Life sciences writer Susan Milius has been writing about botany, zoology and ecology for Science News since the last millennium. She graduated from Swarthmore College with a double major in biology and English and worked at diverse publications before breaking into science writing and editing. After stints on the staffs of The Scientist, Science, International Wildlife and United Press International, she joined Science News. Two of Susan's articles have been selected to appear in editions of The Best American Science Writing.
Susan Milius' Articles
- NewsAnimal at base of family tree could help researchers understand the evolution of immunity.
- NewsMattress encasement, dry ice in bags, hot clothes dryers do help control infestation.
- NewsNewly discovered hermaphroditic sea slug deploys specialized needle-thin organ for injections near the eyes.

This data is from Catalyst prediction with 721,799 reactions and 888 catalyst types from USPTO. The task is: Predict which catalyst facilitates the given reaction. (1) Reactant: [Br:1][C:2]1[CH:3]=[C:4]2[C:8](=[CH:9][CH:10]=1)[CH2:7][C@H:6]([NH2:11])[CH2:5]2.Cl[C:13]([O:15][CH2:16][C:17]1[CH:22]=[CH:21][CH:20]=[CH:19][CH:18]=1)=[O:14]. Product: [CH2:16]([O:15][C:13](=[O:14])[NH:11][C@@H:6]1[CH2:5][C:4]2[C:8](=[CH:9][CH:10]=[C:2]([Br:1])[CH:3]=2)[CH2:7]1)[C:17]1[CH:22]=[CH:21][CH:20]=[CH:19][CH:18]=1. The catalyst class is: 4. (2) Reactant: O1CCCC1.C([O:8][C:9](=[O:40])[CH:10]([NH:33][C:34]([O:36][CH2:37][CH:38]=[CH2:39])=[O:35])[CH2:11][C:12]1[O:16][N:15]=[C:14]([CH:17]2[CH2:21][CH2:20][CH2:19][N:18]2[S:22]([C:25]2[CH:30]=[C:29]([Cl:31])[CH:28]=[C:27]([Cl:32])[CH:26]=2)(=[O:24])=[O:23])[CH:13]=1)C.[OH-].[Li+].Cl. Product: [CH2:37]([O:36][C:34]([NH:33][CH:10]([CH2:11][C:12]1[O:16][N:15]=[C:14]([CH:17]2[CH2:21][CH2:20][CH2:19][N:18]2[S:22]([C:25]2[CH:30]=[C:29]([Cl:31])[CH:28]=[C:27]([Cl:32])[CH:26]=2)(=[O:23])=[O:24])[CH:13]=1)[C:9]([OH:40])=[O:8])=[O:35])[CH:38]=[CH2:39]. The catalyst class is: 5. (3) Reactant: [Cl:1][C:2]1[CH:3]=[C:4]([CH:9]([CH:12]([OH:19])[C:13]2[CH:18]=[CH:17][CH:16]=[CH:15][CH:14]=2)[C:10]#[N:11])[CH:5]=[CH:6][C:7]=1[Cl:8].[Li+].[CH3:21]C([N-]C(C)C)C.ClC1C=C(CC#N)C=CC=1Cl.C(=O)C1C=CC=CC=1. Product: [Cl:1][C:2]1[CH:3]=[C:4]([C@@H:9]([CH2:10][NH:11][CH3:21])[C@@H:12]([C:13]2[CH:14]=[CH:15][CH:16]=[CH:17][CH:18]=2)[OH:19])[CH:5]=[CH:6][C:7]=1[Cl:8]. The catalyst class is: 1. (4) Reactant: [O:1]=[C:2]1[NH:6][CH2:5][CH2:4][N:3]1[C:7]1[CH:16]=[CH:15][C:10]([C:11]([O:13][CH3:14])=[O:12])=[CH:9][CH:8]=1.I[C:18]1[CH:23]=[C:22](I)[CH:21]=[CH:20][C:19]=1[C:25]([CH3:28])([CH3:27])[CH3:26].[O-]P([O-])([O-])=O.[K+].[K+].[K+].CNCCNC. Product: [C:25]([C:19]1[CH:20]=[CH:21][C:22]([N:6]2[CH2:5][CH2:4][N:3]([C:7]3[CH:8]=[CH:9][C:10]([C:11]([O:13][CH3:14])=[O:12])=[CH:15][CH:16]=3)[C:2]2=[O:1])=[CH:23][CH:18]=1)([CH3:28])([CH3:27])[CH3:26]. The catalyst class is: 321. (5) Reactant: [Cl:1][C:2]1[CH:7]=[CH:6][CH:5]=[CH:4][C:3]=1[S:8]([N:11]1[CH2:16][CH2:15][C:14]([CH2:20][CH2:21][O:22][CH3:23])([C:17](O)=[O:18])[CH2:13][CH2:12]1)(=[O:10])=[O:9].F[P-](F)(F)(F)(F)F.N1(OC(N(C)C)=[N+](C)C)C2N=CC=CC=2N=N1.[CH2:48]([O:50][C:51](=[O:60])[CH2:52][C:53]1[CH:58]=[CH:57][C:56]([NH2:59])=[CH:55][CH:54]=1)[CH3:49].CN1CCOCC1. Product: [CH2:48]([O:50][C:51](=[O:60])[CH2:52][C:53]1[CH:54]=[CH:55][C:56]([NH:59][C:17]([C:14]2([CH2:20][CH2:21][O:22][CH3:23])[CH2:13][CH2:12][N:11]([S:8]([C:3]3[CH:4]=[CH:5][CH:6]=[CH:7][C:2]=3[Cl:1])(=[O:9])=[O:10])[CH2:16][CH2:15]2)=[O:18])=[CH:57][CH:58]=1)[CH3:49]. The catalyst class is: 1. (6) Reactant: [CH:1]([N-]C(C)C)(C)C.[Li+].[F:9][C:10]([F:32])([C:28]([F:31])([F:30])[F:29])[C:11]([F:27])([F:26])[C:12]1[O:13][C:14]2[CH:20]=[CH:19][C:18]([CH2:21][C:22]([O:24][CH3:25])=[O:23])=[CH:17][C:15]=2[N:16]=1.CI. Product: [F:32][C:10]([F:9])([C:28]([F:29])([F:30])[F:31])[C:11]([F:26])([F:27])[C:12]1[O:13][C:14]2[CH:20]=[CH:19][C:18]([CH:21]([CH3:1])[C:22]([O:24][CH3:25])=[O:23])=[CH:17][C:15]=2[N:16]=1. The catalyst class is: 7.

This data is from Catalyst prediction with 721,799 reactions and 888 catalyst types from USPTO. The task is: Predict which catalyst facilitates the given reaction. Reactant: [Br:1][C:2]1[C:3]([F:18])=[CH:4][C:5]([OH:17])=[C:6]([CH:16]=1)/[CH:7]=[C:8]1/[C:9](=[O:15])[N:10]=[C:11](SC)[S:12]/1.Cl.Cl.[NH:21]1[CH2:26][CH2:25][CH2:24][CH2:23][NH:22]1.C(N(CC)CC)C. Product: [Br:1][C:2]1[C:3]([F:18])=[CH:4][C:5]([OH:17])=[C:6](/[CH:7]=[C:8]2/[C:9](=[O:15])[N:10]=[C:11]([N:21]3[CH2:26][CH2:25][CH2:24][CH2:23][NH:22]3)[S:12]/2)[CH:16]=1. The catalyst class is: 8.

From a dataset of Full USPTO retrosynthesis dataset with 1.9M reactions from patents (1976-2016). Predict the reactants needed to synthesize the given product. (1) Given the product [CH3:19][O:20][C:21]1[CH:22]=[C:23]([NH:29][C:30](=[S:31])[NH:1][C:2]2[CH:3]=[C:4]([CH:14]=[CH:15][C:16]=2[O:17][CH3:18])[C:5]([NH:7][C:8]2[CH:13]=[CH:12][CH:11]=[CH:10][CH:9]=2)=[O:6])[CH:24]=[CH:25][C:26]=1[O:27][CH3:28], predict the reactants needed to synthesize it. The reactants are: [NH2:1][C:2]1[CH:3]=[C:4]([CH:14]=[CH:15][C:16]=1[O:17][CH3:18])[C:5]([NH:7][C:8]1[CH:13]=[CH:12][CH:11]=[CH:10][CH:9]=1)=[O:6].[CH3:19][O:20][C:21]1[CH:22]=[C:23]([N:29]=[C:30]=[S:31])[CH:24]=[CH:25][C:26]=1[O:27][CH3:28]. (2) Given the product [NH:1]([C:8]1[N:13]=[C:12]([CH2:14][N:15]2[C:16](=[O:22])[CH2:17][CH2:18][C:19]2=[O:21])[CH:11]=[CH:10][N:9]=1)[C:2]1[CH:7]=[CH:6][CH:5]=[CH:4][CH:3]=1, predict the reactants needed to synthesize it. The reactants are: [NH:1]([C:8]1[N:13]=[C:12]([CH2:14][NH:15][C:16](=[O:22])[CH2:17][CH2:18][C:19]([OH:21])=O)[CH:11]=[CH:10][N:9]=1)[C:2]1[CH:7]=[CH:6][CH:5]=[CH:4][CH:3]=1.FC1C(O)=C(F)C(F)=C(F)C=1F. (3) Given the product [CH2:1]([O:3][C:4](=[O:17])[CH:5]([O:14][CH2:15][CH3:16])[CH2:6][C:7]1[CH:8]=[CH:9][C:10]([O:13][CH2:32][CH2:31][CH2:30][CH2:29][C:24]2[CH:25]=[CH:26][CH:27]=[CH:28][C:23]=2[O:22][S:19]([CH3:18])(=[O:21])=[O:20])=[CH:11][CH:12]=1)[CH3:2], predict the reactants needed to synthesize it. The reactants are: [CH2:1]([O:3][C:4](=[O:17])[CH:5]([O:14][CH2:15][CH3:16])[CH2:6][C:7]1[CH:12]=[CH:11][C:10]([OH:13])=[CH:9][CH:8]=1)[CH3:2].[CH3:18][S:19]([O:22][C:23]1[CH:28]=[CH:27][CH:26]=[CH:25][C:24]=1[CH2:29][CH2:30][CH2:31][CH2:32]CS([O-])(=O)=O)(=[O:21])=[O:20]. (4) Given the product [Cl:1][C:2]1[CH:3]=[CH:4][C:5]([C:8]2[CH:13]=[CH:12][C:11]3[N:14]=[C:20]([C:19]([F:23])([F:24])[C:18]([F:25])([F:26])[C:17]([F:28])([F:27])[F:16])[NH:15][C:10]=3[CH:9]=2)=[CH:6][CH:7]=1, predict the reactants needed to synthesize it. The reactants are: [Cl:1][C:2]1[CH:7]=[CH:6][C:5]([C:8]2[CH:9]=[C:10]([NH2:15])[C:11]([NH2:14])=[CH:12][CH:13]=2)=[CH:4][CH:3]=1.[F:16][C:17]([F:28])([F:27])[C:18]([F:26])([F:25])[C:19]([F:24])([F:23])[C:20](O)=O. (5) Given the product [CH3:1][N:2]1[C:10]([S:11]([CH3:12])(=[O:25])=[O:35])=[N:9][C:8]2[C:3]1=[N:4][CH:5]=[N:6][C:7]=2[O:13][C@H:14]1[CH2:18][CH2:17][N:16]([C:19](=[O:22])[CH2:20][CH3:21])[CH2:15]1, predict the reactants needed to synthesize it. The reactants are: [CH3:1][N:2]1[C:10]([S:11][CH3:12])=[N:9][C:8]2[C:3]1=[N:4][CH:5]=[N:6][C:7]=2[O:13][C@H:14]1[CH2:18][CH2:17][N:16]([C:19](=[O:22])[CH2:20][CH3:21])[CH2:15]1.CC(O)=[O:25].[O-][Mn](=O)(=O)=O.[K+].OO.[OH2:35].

- It's AliveIt’s a real animal, the smallest armadillo species in the world. At about 100 grams, it would fit in your hands.
- NewsA fungus could be a farmer itself, sowing, cultivating and harvesting bacteria.
- NewsSpecies’ combat success can rise or fall after repeated exposure to a common neonicotinoid insecticide.
- News in BriefGrowing on the same tree, male blooms smell different from female blooms in certain tropical plant species.
- It's AliveYour calamari, it turns out, may have come from a temporary transvestite with rainbows in its armpits.
- NewsFungal menace to frogs and their kin shuts down key parts of the animals’ defenses.
- NewsMixed-sex society raises resistance to sperm in what may be a long-running arms race between the sexes over fertilization.